It's 10pm. Lucie Hood, mum to two young children, is heading to bed. he's tired and can't wait to succumb to sleep .. that is, if only she could.
Since having Harvey, who's now three, I've never really been able to get into a deep sleep, and now with Maddie things are worse," she says.
"I'll lie in bed for hours on end waiting for her to wake up to feed, and it's not until 2am (and three feeds later) that I can finally fall asleep."
Despite trying mediation, music tapes, switching off her phone and reading a book, Hood is still unable to get to sleep easily. She believes that on a subconscious level it's part of becoming a mum.
"I wake up at the slightest sound now, like a car driving past, whereas my husband can sleep though two screaming kids and won't hear a thing. I think it's a maternal thing to be up waiting and listening for your babies," she says.
Hood longs for the day when Maddie sleeps through the night and she can get a decent 7-8 hours sleep and feel human again.
"I honestly feel so drained and depleted," she says. "Physically I get much sicker than I used to pre-kids, and mentally I feel that sometimes I can't contribute or focus on a conversation as it takes too much brain power!"
Donna Webeck can relate to how Hood feels. She experienced mum insomnia with her firstborn – however, for her, it started in the weeks leading up to her due date.
"All of a sudden it became very real what lay before me, and I became overwhelmed with how I'd cope with a baby," she says. "But the more pressure I put on myself to sleep, the harder it was to do so."
And things didn't change once her baby was born.
"I didn't sleep for 30 hours after my labour, and my inability to sleep continued through the first months of motherhood."
"I over-thought and over-analysed every little thing and was also still suffering lingering effects from the third-degree tear I'd suffered in labour. It was the most draining time of my life."
Sleep psychologist Lana Hall says that insomnia among new mums is caused by a number of reasons.
"Keeping on 'high alert' for the next time the baby cries, worrying about your lack of sleep and how you'll cope tomorrow are common thought patterns that affect new mum's sleeping," she says.
Similarly, if you're prone to postnatal depression, Hall says that you might be awake at night with worries and concerns about your abilities as a mum and your baby's health and wellbeing.
To try to alleviate insomnia, Hall says there are a number of things you should avoid. These include looking at a phone or tablet when you're up during the night, drinking too much tea or coffee during the day and not talking to anyone about your worries.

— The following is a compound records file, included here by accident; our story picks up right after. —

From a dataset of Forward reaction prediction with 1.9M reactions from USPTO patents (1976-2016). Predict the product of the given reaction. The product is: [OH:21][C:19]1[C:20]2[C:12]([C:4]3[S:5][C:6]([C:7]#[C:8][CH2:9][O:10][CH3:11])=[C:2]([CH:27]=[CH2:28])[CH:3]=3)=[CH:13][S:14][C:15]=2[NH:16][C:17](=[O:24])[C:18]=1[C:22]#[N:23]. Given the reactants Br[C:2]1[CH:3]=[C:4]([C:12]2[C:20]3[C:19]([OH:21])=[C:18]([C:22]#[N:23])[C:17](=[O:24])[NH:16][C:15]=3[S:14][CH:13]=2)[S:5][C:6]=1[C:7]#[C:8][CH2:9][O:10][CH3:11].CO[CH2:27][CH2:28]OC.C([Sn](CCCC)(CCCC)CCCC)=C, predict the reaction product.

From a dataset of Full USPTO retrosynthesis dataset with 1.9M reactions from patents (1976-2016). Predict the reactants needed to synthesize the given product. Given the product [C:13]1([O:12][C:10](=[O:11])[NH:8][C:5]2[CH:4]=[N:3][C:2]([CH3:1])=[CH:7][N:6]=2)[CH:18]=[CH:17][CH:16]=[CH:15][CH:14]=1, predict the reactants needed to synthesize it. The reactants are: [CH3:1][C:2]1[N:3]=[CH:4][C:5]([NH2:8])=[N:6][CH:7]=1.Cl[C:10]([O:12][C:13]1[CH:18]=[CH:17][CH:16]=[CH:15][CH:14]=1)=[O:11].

In terms of strategies to help, Hall offers the following tips;
- While you're up and caring for your baby, find something to focus on, such as an enjoyable book that takes your mind off worrying about when you'll get back to bed.
- Try repeating a mantra such as 'I'm strong enough to cope' or 'this is difficult, but she will sleep eventually'.
- Imagine all the other mums out there awake as well, and feel supported knowing you're not alone in being awake with your baby in the middle of the night.
- Learn a simple relaxation strategy you can run through in your mind, and use it every time you get back into bed, before worry has a chance to take hold.
- Write down your worries to get them out of your head. Then review them in the morning, with someone you trust, who can help give you a more rational perspective.
- Get in some gentle exercise outside during the day, even if you feel you're too tired to do it. Natural light and exercise help to regulate our sleeping patterns so push yourself to do this in the day, for the benefit of your sleep at night. Even a 10-minute walk can help.
- If you really feel like you aren't coping due to a lack of sleep, then quickly get other people's support – your partner, your mum, a local child health nurse or your GP for starters.
Hall notes that the most important thing is not to suffer in silence.
"Don't wait to seek help. If you can't shut off your worries and relaxation strategies aren't working for you, then see your GP and ask for a referral," she says.
"A psychologist will help you learn how to combat your particular concerns and provide some detailed and personalised strategies. It's a common problem and not one you have to face alone."